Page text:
Guys and gals like Luke Bryan and Carrie Underwood may have sold out arena shows in 2016, but bigger isn’t always better when it comes to watching your favorite country artists perform live. Sometimes it’s the setting of an iconic venue that makes a concert memorable . . . so memorable, in fact, that you commemorate the experience by framing your tickets or shelling out the extra cash for a playbill on your way out the door.
Forget about packing the binoculars and tissues for a nosebleed arena seat, here’s a cross-country sampling of 5 playbill-worthy venues to put on your to-do list (or bucket list)—and 15 upcoming concerts that will put you in a country state of mind.
From hallowed grounds to national landmarks, the force is strong with these 5 iconic venues.
photo courtesy Bowery Ballroom Facebook
Bowery Ballroom, New York City
From the main floor to the wraparound balcony, there’s not a bad sightline in the 575-capacity venue that was built in the 1920s, and that includes the view of Delancey Street from the balcony’s stained-glass window. Part speakeasy, part opera house, the Bowery features high ceilings, stellar acoustics and a friendly basement lounge where you can grab a drink at the U-shaped bar or strike up a conversation before the show. But it’s the main floor full of revelers that puts the roar in this Lower East Side locale.
Jan. 12: Frankie Ballard
Feb. 2: Maren Morris
Feb. 8: Corey Smith
photo courtesy Ryman Auditorium Facebook
Ryman Auditorium, Nashville
In a city that boasts pilgrimage-worthy stops like the Grand Ole Opry House and Bluebird Café, Nashville’s Ryman Auditorium is still the holy grail of venues. Constructed in 1891, the red-bricked tabernacle is a beacon in Nashville’s bustling downtown for performers and fans alike. With its stained-glass windows, wooden pews and memorabilia displays, the 2,362-seat Mother Church of Country Music is a revival of sight and sound when artists take to its hallowed stage.
Dec. 28: Robert Earl Keen
Dec. 31: John Prine, Jason Isbell, Kacey Musgraves
Feb. 11: Martina McBride
photo courtesy Gruene Hall Facebook
Gruene Hall, New Braunfels, Texas
Gruene Hall was built in 1878 and is billed as the oldest continually run dancehall in Texas—and you’d better be wearing a six-shooter if you say otherwise, ’cause them there are fightin’ words. With a pitched tin roof and side flaps for open-air dancing, the 6,000-square-foot hall is a Texas throwback to the days of yore, where you can pitch horseshoes out back, drain a cold Shiner at the bar or two-step on the wooden dance floor to a lineup of performers that reads like a historical marker.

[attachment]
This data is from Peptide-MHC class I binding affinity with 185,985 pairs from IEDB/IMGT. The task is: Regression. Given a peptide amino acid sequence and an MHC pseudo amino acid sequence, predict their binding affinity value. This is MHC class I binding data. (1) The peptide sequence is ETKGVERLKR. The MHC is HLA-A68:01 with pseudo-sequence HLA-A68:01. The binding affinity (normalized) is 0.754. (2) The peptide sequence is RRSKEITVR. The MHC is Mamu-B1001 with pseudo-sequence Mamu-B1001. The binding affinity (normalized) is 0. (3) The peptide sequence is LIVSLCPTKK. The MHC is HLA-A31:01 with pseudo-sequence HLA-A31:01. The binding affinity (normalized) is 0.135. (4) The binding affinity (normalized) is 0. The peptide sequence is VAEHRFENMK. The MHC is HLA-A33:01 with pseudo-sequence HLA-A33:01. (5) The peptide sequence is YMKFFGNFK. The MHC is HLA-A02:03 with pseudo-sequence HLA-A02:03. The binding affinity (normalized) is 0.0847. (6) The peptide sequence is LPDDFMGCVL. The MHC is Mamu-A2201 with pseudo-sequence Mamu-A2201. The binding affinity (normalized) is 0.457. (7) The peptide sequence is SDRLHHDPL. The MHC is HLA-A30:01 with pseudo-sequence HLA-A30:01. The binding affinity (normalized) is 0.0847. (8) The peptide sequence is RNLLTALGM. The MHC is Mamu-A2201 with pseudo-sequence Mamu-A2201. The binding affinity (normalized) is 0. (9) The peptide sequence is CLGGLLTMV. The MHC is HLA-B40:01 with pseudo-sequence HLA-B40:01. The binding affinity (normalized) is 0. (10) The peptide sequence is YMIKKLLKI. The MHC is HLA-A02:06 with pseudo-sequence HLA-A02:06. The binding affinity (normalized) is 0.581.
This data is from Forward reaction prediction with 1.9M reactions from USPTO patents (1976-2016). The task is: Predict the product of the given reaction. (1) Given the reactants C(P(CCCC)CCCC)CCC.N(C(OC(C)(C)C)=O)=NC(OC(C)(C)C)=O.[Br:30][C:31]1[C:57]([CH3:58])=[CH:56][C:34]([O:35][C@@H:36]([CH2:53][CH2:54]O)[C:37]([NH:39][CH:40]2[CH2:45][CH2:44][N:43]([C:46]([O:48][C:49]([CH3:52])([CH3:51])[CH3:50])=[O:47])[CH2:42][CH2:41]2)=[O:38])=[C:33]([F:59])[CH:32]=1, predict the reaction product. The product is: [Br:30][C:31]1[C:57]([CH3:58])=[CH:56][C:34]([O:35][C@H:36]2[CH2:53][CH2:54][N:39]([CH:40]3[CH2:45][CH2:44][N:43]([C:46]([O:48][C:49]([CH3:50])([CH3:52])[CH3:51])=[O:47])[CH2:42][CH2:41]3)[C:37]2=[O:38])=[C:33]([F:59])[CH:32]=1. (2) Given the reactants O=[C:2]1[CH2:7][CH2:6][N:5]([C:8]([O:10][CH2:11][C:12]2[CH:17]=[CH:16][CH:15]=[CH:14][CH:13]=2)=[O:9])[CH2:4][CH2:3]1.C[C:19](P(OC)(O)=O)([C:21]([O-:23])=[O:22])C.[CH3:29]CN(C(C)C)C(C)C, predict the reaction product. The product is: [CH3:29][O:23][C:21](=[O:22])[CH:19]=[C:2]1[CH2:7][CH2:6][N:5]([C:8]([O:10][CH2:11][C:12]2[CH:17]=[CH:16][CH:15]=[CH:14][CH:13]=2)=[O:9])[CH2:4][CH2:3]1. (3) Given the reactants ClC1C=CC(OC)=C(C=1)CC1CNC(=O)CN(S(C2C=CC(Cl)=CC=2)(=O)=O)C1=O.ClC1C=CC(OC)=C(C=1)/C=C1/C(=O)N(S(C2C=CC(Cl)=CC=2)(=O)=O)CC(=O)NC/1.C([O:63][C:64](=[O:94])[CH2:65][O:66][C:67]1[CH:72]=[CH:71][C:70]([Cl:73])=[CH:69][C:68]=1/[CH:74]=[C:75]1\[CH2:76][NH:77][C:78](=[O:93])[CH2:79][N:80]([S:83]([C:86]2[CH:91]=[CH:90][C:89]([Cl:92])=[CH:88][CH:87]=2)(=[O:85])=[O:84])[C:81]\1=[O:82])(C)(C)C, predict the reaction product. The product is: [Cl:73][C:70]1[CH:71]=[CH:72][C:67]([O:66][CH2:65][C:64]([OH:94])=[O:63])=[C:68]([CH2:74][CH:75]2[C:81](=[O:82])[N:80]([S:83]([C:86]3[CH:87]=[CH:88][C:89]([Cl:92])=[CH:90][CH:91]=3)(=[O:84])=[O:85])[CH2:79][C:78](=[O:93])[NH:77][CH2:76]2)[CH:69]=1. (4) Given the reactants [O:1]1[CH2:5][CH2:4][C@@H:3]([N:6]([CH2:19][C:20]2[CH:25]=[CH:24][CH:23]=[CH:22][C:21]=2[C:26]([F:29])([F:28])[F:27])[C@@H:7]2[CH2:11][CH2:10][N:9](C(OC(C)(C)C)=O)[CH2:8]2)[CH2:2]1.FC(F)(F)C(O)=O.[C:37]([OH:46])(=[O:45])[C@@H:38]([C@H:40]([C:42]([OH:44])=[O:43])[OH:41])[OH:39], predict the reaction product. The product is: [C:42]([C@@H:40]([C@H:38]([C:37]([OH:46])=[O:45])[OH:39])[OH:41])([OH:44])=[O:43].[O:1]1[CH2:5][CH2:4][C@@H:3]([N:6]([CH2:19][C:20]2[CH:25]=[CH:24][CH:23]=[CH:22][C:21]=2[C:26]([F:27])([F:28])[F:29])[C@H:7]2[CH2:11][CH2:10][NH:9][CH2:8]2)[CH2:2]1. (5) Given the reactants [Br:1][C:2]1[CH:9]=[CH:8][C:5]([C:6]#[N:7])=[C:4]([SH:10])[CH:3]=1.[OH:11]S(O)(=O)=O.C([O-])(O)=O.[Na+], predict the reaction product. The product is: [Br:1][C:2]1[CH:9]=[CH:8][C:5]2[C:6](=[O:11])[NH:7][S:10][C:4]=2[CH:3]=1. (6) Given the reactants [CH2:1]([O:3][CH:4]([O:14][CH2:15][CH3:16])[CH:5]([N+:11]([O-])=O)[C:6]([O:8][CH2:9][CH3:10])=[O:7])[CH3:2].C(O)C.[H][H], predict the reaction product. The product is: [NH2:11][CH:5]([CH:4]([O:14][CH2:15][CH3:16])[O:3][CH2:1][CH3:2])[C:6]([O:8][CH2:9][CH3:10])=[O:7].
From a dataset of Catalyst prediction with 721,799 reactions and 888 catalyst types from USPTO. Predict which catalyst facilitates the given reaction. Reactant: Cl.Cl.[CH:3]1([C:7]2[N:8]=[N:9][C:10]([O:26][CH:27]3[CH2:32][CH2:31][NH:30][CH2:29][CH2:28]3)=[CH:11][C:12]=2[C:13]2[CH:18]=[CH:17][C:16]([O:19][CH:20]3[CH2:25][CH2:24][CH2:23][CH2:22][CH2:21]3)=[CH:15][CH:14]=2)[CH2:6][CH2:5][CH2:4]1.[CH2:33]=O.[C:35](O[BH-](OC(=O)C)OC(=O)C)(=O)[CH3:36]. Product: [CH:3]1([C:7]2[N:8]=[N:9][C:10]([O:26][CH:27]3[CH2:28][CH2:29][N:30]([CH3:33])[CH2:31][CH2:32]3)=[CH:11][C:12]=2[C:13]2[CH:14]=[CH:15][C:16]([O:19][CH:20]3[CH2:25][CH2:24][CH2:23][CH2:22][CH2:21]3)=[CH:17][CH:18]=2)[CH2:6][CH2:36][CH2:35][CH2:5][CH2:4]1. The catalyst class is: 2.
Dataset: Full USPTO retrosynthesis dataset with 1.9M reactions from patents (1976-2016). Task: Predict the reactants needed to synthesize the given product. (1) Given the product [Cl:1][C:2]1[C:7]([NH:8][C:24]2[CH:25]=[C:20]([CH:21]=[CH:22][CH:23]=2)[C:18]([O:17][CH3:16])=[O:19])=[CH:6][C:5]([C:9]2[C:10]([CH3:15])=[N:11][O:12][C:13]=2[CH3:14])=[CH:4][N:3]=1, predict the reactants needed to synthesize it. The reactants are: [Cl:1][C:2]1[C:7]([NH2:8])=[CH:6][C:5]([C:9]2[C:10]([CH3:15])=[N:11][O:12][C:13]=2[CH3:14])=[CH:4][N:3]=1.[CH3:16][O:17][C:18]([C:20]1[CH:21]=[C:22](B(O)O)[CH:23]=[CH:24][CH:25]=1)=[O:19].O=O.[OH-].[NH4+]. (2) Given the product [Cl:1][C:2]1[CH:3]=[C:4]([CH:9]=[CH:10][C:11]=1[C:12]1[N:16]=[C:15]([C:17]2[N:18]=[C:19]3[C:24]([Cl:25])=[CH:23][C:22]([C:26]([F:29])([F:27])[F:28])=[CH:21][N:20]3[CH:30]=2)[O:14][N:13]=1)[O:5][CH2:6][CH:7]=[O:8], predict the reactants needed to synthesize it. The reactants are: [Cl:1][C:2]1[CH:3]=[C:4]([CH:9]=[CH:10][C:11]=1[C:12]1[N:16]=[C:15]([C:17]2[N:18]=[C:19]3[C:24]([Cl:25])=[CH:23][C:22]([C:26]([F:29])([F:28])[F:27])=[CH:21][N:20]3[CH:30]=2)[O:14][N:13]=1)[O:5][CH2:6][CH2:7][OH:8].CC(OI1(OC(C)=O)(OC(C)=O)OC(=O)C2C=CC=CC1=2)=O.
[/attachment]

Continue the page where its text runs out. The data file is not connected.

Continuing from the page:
Dec. 16: Bruce Robison, Kelly Willis
Dec. 23: Ray Wylie Hubbard
Feb. 11: Ricky Skaggs
photo courtesy Cain’s Ballroom Facebook
Cain’s Ballroom, Tulsa, Okla.
Arrive early if you want one of the few seats in “The Carnegie Hall of Western Swing,” but seriously, who goes to a ballroom to sit? The legacy of Bob Wills lives on in this 1,200-capacity venue that was constructed in 1924 and was named to the National Register of Historical Places in 2003. The maple floor is mounted on sets of Dodge truck springs that rumble to the beat of your favorite band. Plus, rumor has it that Cain’s is haunted—with the iconic list of performers who have taken the stage, we don’t doubt it.
Dec. 30 & 31: Turnpike Troubadours
Jan. 1: Cody Canada, Jason Boland, Wade Bowen
Feb. 4: Eli Young Band
photo CC by 2.0
The Fillmore, San Francisco
With museum-quality playbills adorning its walls in the main room and strobe lights a-swirling, the Fillmore still wafts of the psychedelia that made San Francisco a counterculture hot spot in the 1960s. While that era may be over, the music lives on in this classic venue that features rows of grandiose chandeliers and a wooden dance floor that surges and buckles to the music. And in the tradition of Fillmore founder Bill Graham, you always get a free apple . . . and a poster of the evening’s show if it’s sold out.
Dec. 7: Brothers Osborne
Jan. 20 & 21: Lucinda Williams
May 2, 3, 5, 6: Willie Nelson
photo of Gruene Hall via Gruene Hall;
Source: Country Weekly